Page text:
December 2, 2005

Greeley named to abuse prevention board

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Chris Greeley, M.D.

Greeley named to abuse prevention board

Chris Greeley, M.D., assistant professor of Pediatrics, has been invited to serve on the Prevent Child Abuse America Board of Directors, a national group that promotes support for child abuse prevention through education and legislation.

Greeley, a pediatrician at the Monroe Carell Jr. Children's Hospital at Vanderbilt who has had specialized training to assess signs of abuse, has been involved in child abuse prevention on a local and regional scale for years.

“It's a good time to participate in a national group that will bring both the state of Tennessee and Children's Hospital a level of prominence and will keep us on the cutting edge in prevention,” Greeley said. “A great advantage of serving on the board for Prevent Child Abuse America is that we'll get to see what other states are doing with pilot programs for prevention and Tennessee can participate in pilot projects.”

Greeley has been on the board for Prevent Child Abuse of Tennessee for two years. That group nominated him to serve on the national board. Currently, he is also serving on the Children's Justice Task Force, a federally mandated group that meets quarterly in Tennessee and has oversight of basic children's justice issues.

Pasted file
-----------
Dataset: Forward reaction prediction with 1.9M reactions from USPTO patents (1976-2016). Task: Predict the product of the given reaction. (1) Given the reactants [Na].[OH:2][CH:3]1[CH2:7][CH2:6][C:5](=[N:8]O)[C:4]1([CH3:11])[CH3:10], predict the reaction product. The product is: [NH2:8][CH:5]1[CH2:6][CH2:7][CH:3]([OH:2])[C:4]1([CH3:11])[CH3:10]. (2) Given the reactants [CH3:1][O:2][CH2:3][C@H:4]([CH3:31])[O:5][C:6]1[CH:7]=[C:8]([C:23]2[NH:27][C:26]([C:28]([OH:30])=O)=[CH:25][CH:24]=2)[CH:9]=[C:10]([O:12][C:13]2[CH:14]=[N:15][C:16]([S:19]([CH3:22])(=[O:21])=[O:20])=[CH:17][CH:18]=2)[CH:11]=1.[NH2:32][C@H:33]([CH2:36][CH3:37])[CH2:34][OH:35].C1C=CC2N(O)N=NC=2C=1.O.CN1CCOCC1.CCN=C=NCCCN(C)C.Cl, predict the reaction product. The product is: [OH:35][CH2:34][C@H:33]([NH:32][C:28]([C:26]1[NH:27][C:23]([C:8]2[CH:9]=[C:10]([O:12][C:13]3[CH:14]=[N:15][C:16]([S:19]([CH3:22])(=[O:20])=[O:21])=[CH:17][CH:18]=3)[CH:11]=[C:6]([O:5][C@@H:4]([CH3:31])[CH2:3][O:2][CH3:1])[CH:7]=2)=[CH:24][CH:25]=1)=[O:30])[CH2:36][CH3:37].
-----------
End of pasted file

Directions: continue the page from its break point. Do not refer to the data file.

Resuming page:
Greeley has also served on the selected committee on child and youth Child Preventive Services (CPS) reform subcommittee. There he helped to re-write the laws governing how child abuse must be reported, and expanded the law allowing the Department of Children's Services (DCS) to act on requests to approach a “family in need” with aid and access to programs that might prevent child abuse and neglect.

“This national appointment dovetails nicely with our February meeting of stakeholders across Tennessee who will meet and begin a plan for coordinated statewide child abuse prevention,” Greeley said. “While the services are out there, we are fairly fragmented in Tennessee. This is an opportune time to collaborate and pull together to become one of the top states in the nation for child abuse prevention.”